A storyteller-researcher who focuses on the prevention of mental disorders and substance abuse among children, youth, and young adults.
Anxiety and Depression
Around adults, kids occasionally fight, act aggressively, or act angry or stubborn. When these unpleasant behaviors are unusual for the child's age at the time, persist over time, or are severe, a behavior disorder may be identified. Disorders of disruptive conduct are commonly referred to as externalizing disorders since they include acting out and displaying inappropriate behavior toward others.
Many kids worry and fear the worst, and they occasionally could even feel depressed and hopeless. During different stages of growth, intense concerns may surface. For instance, even when they are safe and well cared for, toddlers frequently express great pain about being separated from their parents. Although worries and fears are common in youngsters, anxiety or sadness may be the cause of persistent or excessive types of worry or unhappiness. They are occasionally referred to as internalizing disorders because their primary symptoms involve ideas and feelings.
A kid may be diagnosed with an anxiety disorder if they do not outgrow the common fears and worries that accompany growing up, or if there are too many fears and worries to function normally at home, at school, or during playtime. Some examples of the various anxiety disorders are:
extreme fear of being separated from one's parents (separation anxiety)
severe aversion to a certain object or circumstance, such as dogs, insects, or going to the doctor. (phobias)
being extremely terrified of going to school and other places where people are (social anxiety)
being extremely anxious about the future and negative events (general anxiety)
having recurring experiences of abrupt, unexpected, great terror accompanied by symptoms like a racing heart, problems breathing, or a woozy, trembling, or sweaty feeling (panic disorder)
Children who experience anxiety may exhibit fear or worry, but it can also make them agitated and furious. Along with physical symptoms like weariness, headaches, or stomachaches, anxiety symptoms can also include difficulty sleeping. Some worried kids keep their concerns to themselves, making the signs harder to spot.
Every child experiences occasional sadness or a sense of helplessness. Some youngsters, though, experience sadness or disinterest in activities they once found enjoyable, or they may feel hopeless or helpless in circumstances they have the power to alter. Children who experience persistent sadness and hopelessness may have depression.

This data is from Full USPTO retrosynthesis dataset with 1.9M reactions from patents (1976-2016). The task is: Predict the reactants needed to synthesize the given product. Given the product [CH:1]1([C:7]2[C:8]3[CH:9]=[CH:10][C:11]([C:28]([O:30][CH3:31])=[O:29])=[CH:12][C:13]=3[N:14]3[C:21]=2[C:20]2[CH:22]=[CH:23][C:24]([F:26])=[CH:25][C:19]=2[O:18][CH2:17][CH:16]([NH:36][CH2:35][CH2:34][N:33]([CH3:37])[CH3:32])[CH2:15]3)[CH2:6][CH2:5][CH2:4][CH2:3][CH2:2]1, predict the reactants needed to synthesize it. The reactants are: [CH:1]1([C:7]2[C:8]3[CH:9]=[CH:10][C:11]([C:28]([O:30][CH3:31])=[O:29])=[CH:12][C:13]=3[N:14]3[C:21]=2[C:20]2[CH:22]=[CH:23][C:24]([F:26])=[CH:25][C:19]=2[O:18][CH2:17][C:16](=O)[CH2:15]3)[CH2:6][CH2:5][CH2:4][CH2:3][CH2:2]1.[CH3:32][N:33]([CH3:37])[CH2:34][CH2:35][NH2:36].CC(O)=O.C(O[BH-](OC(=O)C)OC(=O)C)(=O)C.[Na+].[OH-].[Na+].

Children with depression frequently exhibit certain behaviors, such as:
Frequently experiencing sadness, hopelessness, or irritation
not wanting to engage in or enjoy pleasant activities
showing changes in eating habits, such as eating significantly more or less than normal
displaying abnormalities in sleep patterns, such as sleeping significantly more or less than usual
showing signs of energy shifts, such as being frequently fatigued and drained or tense and restless
having difficulty concentrating
Feeling useless, unimportant, or guilty
displaying self-destructive and destructive behavior
A youngster suffering from severe depression may consider or make plans for suicide. Suicide is one of the main causes of death for young people between the ages of 10 and 24.
Some kids might not express their feelings of hopelessness and helplessness, and they might not seem depressed. A child with depression may also act disruptively or act unmotivated, which could lead to others missing the fact that the youngster is depressed or erroneously labeling them as disruptive or lazy.
Children with depression or anxiety may find it more vital to maintain their health, but all kids should strive to do so. In addition to receiving the appropriate care, maintaining a healthy lifestyle can help you manage your depression or anxiety symptoms. Following are some beneficial healthy habits:
having a diet that emphasizes lean protein sources, legumes (such as beans, peas, and lentils), whole grains, fruits, vegetables, nuts, and seeds
engaging in physical activity every day for at least 60 minutes
obtaining the depending on the age-recommended amount of sleep each night.
using mindfulness or other relaxing methods.
The precise cause of some children's anxiety or depression is unknown. Multiple treatments, including genetics and personality, may be involved. However, it is also well established that certain childhood experiences, such as trauma or stress, maltreatment, bullying or rejection by other kids, or having anxious or depressed parents, might increase a child's risk of developing anxiety or depression.
There are strategies to reduce the likelihood that children may feel anxiety or depression, even though the fact that that these circumstances seem to raise the risk.
Prevention of Suicide
prevention of child abuse
prevention of youth violence
feelings of hopelessness
Taking care of kids in a disaster
School as well as Adolescent Mental Health
© 2022 Charlene Grendon